October is officially Domestic Violence Awareness month. We at Help & Emergency Response believe that everyone deserves a healthy relationship, free of violence. We also recognize that we cannot do this work alone. Everyone can play a part in helping to support victims of domestic violence and help to end this public health crisis.
When we learn of a friend or family member who is involved in an abusive relationship the first thing we often ask is “why don’t they just leave?” This seems like a logical response right? When it comes to relationship abuse, it’s never as easy as “just leaving.” Leaving an abusive relationship can be hard for many reasons. Leaving is often the most dangerous time for a victim because abuse is about power and control. When a victim leaves, they are taking control of their life. This threatens the abuser’s power and could cause him or her to retaliate. The following are just a few of the reasons why someone might be making the decision to stay:
Fear: A person may be afraid of what will happen if they leave the relationship.
Believing Abuse is Normal: A person may not know what a healthy relationship looks like. They may not recognize that their relationship is unhealthy.
Fear of Being Outed: If someone is in an LGBTQ relationship and has not yet come out publicly, their partner may threaten to reveal this secret.
Embarrassment or Shame: It’s often difficult for someone to admit that they’ve been abused. They may feel they’ve done something wrong by becoming involved with an abusive partner.
Low Self-Esteem: Abusers erode their partners’ self-esteem with constant put-downs and blame. It can be easy for the victim to believe those statements and think that the abuse is their fault.
Religious or cultural beliefs and practices may not support divorce or may dictate outdated gender roles and keep the victim trapped in the relationship.
Lack of having somewhere to go (e.g. no friends or family to help, no money for hotel, shelter programs are full or limited by length of stay).
Fear that homelessness may be their only option if they leave.
Lack of means to support themselves and/or their children financially or lack of access to cash, bank accounts or assets.
Fear of losing custody of any children if they leave or divorce their abuser or fear the abuser will hurt, or even kill, their children.
This list includes just a small sample of the reasons/barriers for why a victim may choose to stay in an abusive relationship. What this list does show though is why it is not always possible to “just leave.”
It IS still possible for you to support someone who is struggling in their relationship. Survivors have often said that what matters most is having someone in their life who is there for them, without judgment, to bounce ideas off, get support, and lean on when things get tough. You can be that person.
What can you do to support someone experiencing abuse?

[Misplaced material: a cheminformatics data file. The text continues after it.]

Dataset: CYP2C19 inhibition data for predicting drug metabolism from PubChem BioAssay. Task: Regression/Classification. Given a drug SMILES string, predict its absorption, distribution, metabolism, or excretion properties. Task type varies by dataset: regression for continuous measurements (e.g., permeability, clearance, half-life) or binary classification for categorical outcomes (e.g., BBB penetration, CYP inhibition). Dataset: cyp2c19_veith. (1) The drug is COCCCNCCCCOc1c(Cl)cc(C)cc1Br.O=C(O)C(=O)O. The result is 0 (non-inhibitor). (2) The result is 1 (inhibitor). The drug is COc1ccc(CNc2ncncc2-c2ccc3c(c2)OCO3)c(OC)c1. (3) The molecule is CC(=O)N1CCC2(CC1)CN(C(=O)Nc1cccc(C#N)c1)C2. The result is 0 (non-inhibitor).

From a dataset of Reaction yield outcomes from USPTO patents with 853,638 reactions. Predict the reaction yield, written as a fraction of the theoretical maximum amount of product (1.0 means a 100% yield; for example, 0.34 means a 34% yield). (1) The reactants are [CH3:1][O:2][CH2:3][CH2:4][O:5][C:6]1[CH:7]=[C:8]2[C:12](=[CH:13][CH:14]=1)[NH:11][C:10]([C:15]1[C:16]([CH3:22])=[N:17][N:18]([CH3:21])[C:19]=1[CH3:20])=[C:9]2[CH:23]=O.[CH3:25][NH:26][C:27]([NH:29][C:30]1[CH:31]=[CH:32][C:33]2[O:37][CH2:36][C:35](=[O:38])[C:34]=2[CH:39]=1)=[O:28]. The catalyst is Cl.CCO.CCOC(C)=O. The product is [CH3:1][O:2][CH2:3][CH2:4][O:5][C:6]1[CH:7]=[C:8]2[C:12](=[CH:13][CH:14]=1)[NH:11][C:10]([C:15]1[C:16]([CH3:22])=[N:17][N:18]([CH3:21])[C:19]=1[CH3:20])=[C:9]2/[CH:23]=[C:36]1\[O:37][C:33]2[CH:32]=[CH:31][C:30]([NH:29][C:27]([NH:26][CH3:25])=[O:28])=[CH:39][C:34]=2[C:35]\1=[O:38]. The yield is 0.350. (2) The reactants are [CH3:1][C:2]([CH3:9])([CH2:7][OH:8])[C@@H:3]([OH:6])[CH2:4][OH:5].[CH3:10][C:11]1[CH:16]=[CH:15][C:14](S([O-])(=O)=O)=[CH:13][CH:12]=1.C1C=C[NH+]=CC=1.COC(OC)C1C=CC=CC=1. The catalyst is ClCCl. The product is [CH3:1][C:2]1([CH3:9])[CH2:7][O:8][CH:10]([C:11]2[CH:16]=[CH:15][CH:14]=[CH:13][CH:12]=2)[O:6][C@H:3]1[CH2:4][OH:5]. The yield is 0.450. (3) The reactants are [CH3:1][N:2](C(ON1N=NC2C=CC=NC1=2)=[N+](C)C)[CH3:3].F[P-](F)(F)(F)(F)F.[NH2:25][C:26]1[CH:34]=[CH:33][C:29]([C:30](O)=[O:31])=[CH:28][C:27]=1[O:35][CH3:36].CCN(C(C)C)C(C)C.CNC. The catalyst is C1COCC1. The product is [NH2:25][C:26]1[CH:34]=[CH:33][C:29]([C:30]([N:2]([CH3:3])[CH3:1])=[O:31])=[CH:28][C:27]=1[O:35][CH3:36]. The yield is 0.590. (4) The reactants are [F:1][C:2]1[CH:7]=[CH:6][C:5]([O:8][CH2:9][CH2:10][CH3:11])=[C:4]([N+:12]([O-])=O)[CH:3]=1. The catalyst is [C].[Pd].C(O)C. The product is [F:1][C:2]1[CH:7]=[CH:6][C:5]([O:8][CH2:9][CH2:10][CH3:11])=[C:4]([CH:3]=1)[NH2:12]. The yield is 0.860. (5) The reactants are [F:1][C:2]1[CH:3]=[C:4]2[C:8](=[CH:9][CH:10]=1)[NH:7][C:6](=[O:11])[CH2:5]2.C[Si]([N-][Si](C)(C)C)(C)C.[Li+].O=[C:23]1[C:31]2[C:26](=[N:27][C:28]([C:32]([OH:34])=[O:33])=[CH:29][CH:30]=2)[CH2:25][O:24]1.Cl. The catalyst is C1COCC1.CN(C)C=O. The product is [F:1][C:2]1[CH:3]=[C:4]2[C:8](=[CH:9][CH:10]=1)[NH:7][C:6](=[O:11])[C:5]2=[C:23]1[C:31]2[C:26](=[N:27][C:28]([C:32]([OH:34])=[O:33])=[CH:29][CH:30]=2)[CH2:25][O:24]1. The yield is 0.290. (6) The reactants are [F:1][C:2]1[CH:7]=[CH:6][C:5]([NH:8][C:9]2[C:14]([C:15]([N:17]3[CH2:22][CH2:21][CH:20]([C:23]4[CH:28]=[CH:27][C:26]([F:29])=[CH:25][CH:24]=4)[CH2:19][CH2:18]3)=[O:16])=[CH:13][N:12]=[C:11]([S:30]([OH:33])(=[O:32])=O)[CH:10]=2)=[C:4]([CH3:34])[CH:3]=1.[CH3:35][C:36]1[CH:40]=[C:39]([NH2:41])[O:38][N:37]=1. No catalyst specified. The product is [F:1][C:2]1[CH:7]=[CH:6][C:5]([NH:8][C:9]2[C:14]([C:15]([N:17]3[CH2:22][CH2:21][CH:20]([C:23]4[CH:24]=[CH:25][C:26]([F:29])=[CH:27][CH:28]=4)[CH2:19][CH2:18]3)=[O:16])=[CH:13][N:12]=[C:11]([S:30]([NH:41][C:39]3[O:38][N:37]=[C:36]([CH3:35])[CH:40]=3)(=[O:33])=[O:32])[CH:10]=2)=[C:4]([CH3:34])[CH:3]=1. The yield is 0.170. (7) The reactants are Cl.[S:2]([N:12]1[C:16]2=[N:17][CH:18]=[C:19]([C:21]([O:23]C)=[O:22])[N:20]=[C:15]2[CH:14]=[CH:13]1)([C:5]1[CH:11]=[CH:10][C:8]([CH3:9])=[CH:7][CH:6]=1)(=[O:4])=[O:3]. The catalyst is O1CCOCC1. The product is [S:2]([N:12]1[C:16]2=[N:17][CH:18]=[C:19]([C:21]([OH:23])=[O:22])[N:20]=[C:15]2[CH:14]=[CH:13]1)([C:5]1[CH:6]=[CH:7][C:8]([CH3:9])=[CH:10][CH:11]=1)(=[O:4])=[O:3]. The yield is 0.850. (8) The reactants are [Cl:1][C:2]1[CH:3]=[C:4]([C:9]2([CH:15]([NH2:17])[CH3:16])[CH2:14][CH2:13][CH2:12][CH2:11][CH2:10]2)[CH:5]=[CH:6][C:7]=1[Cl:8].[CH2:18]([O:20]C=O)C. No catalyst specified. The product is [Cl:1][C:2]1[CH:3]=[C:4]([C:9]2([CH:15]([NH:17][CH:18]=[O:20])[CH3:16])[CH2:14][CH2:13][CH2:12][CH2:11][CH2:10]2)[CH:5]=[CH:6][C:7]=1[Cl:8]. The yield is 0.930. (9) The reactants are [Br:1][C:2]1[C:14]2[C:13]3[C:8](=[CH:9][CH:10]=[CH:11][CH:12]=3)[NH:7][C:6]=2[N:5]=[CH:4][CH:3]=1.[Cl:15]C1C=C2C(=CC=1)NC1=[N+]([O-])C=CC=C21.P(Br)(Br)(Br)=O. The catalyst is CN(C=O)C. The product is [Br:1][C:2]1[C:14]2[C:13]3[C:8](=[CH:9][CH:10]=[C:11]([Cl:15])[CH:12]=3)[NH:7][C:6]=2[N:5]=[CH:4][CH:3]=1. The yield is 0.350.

Ask a Question Asking “How’s it going?” and really caring about the answer is powerful. Some other possible questions to ask:
What is your biggest concern?
What do you need or want?
How can I help?
Do you get to do the things you like to do?
What happens if you disagree?
What does arguing look like in your relationship?
Really listen. Listen without having your own agenda. Being heard helps. Acknowledgment makes all the difference.
You are listening to hear what the person is experiencing, what they want and how you can help. You are not trying to get your point of view across, you are trying to hear their perspective.
Things to say to people who have experienced harm:
*I believe you. *I am so sorry this is happening to you.
*Thank you for sharing this. *You don’t deserve this.
*I don’t even know what to say right now, but I am so glad you told me.
*Thank you for telling me. *It’s not your fault. *You are not alone.
*You get to choose what you do next.
It can take a long time for things to get better, and it can be difficult to hang in there through it all but staying connected is one of the most helpful things you can do. When someone is isolated, the abuser has far more power and control over their lives. You do not need to know all the answers or agree with every decision to be helpful.
Connection also means no ultimatums. We’ve learned that tough love is not what people need. You might be the only person they are reaching out to. If you give them an ultimatum that they can’t live up to, they won’t have anyone left. Instead, try to leave the door open to make it easy to keep coming back to you.
Even if the person you’re concerned about doesn’t reach out, you can be the one to reach out. This takes some of the power away from the abuser and can be a lifeline for your loved one. It might be that they aren’t calling or reaching out because they can’t, not because they don’t want to or don’t need support.
If you are hearing something that makes you concerned they are in immediate danger, you (or both of you together) can call your local domestic violence agency to come up with a safety plan to stay as safe as possible. Some particularly risky things to listen for: access to firearms, prior strangulation, suicide threats.
Everyone has a role to play in ending domestic and sexual violence and the good news is that you don’t have to be an expert to help. It doesn’t take much to make an impact. Your continued presence, connection, and support are what people need to get safer and thrive.
If you or someone you know is in need of assistance please reach out to our hotline at 757-485-3384. We are available 24/7.